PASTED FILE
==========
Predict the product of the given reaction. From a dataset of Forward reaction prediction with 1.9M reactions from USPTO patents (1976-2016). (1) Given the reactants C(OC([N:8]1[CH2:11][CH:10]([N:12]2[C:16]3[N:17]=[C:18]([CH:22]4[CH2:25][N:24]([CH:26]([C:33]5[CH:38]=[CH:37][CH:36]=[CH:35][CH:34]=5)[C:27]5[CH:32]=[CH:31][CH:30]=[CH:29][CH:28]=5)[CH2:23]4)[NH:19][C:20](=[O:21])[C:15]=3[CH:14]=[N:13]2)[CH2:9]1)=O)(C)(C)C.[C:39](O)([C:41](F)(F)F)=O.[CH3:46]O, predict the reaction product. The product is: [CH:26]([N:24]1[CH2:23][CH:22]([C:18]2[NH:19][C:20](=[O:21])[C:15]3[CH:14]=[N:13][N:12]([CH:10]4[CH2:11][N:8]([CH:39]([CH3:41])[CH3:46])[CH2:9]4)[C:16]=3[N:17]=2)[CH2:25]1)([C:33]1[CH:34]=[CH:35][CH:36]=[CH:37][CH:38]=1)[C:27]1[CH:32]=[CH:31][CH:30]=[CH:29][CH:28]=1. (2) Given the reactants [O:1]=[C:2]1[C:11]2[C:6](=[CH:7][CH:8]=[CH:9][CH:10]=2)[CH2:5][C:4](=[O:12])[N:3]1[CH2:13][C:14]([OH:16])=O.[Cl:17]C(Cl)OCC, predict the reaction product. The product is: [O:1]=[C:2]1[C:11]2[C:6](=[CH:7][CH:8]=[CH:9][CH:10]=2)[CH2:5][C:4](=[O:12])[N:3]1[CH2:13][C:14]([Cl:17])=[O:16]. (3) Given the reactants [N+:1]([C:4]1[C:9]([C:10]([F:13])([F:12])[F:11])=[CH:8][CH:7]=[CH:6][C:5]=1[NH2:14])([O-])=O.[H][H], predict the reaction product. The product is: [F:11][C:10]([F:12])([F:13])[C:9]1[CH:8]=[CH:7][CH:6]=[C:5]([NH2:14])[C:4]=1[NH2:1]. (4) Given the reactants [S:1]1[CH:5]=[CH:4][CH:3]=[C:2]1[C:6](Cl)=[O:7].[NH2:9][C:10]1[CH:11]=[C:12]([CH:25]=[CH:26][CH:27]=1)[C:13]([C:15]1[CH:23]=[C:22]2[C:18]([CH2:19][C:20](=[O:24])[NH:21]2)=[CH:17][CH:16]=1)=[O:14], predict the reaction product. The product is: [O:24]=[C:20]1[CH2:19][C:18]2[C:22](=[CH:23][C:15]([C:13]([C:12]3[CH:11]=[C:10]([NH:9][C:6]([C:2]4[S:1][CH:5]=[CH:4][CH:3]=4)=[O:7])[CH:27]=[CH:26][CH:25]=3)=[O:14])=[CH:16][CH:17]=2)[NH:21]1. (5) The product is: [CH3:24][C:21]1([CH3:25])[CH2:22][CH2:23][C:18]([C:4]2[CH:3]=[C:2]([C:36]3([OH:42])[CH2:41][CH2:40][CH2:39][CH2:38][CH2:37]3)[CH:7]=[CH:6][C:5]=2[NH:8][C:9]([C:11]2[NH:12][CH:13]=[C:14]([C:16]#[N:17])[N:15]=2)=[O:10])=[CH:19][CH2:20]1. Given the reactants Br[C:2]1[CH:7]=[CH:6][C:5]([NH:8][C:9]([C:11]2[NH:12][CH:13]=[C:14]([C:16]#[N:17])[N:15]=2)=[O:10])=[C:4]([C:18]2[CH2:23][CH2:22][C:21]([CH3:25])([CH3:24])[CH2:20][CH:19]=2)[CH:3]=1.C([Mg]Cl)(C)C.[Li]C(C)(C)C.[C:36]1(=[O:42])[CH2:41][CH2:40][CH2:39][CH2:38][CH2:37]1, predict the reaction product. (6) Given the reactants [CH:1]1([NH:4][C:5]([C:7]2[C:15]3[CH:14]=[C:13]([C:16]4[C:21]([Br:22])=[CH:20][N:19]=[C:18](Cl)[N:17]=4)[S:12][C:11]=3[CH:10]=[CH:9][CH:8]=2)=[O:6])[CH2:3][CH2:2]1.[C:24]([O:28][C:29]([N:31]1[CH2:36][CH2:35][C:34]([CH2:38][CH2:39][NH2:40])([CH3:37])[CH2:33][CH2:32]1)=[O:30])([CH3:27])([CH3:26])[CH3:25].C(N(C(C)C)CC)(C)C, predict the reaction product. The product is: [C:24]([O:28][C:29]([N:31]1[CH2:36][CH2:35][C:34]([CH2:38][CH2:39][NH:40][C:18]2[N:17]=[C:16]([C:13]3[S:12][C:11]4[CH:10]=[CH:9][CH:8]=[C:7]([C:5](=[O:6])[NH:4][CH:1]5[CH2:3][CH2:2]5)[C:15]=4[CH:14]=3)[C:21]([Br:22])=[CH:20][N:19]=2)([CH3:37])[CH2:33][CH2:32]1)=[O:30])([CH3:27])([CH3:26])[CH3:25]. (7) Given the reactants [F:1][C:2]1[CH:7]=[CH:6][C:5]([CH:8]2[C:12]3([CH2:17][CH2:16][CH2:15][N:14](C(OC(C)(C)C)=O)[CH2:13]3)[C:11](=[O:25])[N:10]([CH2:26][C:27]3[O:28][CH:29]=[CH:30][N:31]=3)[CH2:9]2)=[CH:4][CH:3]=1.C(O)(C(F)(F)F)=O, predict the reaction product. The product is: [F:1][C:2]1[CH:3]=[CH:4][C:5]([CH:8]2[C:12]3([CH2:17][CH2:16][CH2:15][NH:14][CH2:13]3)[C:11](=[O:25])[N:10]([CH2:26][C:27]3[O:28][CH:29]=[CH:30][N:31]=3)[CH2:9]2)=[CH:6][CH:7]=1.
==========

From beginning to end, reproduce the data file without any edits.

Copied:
Predict the product of the given reaction. From a dataset of Forward reaction prediction with 1.9M reactions from USPTO patents (1976-2016). (1) Given the reactants C(OC([N:8]1[CH2:11][CH:10]([N:12]2[C:16]3[N:17]=[C:18]([CH:22]4[CH2:25][N:24]([CH:26]([C:33]5[CH:38]=[CH:37][CH:36]=[CH:35][CH:34]=5)[C:27]5[CH:32]=[CH:31][CH:30]=[CH:29][CH:28]=5)[CH2:23]4)[NH:19][C:20](=[O:21])[C:15]=3[CH:14]=[N:13]2)[CH2:9]1)=O)(C)(C)C.[C:39](O)([C:41](F)(F)F)=O.[CH3:46]O, predict the reaction product. The product is: [CH:26]([N:24]1[CH2:23][CH:22]([C:18]2[NH:19][C:20](=[O:21])[C:15]3[CH:14]=[N:13][N:12]([CH:10]4[CH2:11][N:8]([CH:39]([CH3:41])[CH3:46])[CH2:9]4)[C:16]=3[N:17]=2)[CH2:25]1)([C:33]1[CH:34]=[CH:35][CH:36]=[CH:37][CH:38]=1)[C:27]1[CH:32]=[CH:31][CH:30]=[CH:29][CH:28]=1. (2) Given the reactants [O:1]=[C:2]1[C:11]2[C:6](=[CH:7][CH:8]=[CH:9][CH:10]=2)[CH2:5][C:4](=[O:12])[N:3]1[CH2:13][C:14]([OH:16])=O.[Cl:17]C(Cl)OCC, predict the reaction product. The product is: [O:1]=[C:2]1[C:11]2[C:6](=[CH:7][CH:8]=[CH:9][CH:10]=2)[CH2:5][C:4](=[O:12])[N:3]1[CH2:13][C:14]([Cl:17])=[O:16]. (3) Given the reactants [N+:1]([C:4]1[C:9]([C:10]([F:13])([F:12])[F:11])=[CH:8][CH:7]=[CH:6][C:5]=1[NH2:14])([O-])=O.[H][H], predict the reaction product. The product is: [F:11][C:10]([F:12])([F:13])[C:9]1[CH:8]=[CH:7][CH:6]=[C:5]([NH2:14])[C:4]=1[NH2:1]. (4) Given the reactants [S:1]1[CH:5]=[CH:4][CH:3]=[C:2]1[C:6](Cl)=[O:7].[NH2:9][C:10]1[CH:11]=[C:12]([CH:25]=[CH:26][CH:27]=1)[C:13]([C:15]1[CH:23]=[C:22]2[C:18]([CH2:19][C:20](=[O:24])[NH:21]2)=[CH:17][CH:16]=1)=[O:14], predict the reaction product. The product is: [O:24]=[C:20]1[CH2:19][C:18]2[C:22](=[CH:23][C:15]([C:13]([C:12]3[CH:11]=[C:10]([NH:9][C:6]([C:2]4[S:1][CH:5]=[CH:4][CH:3]=4)=[O:7])[CH:27]=[CH:26][CH:25]=3)=[O:14])=[CH:16][CH:17]=2)[NH:21]1. (5) The product is: [CH3:24][C:21]1([CH3:25])[CH2:22][CH2:23][C:18]([C:4]2[CH:3]=[C:2]([C:36]3([OH:42])[CH2:41][CH2:40][CH2:39][CH2:38][CH2:37]3)[CH:7]=[CH:6][C:5]=2[NH:8][C:9]([C:11]2[NH:12][CH:13]=[C:14]([C:16]#[N:17])[N:15]=2)=[O:10])=[CH:19][CH2:20]1. Given the reactants Br[C:2]1[CH:7]=[CH:6][C:5]([NH:8][C:9]([C:11]2[NH:12][CH:13]=[C:14]([C:16]#[N:17])[N:15]=2)=[O:10])=[C:4]([C:18]2[CH2:23][CH2:22][C:21]([CH3:25])([CH3:24])[CH2:20][CH:19]=2)[CH:3]=1.C([Mg]Cl)(C)C.[Li]C(C)(C)C.[C:36]1(=[O:42])[CH2:41][CH2:40][CH2:39][CH2:38][CH2:37]1, predict the reaction product. (6) Given the reactants [CH:1]1([NH:4][C:5]([C:7]2[C:15]3[CH:14]=[C:13]([C:16]4[C:21]([Br:22])=[CH:20][N:19]=[C:18](Cl)[N:17]=4)[S:12][C:11]=3[CH:10]=[CH:9][CH:8]=2)=[O:6])[CH2:3][CH2:2]1.[C:24]([O:28][C:29]([N:31]1[CH2:36][CH2:35][C:34]([CH2:38][CH2:39][NH2:40])([CH3:37])[CH2:33][CH2:32]1)=[O:30])([CH3:27])([CH3:26])[CH3:25].C(N(C(C)C)CC)(C)C, predict the reaction product. The product is: [C:24]([O:28][C:29]([N:31]1[CH2:36][CH2:35][C:34]([CH2:38][CH2:39][NH:40][C:18]2[N:17]=[C:16]([C:13]3[S:12][C:11]4[CH:10]=[CH:9][CH:8]=[C:7]([C:5](=[O:6])[NH:4][CH:1]5[CH2:3][CH2:2]5)[C:15]=4[CH:14]=3)[C:21]([Br:22])=[CH:20][N:19]=2)([CH3:37])[CH2:33][CH2:32]1)=[O:30])([CH3:27])([CH3:26])[CH3:25]. (7) Given the reactants [F:1][C:2]1[CH:7]=[CH:6][C:5]([CH:8]2[C:12]3([CH2:17][CH2:16][CH2:15][N:14](C(OC(C)(C)C)=O)[CH2:13]3)[C:11](=[O:25])[N:10]([CH2:26][C:27]3[O:28][CH:29]=[CH:30][N:31]=3)[CH2:9]2)=[CH:4][CH:3]=1.C(O)(C(F)(F)F)=O, predict the reaction product. The product is: [F:1][C:2]1[CH:3]=[CH:4][C:5]([CH:8]2[C:12]3([CH2:17][CH2:16][CH2:15][NH:14][CH2:13]3)[C:11](=[O:25])[N:10]([CH2:26][C:27]3[O:28][CH:29]=[CH:30][N:31]=3)[CH2:9]2)=[CH:6][CH:7]=1.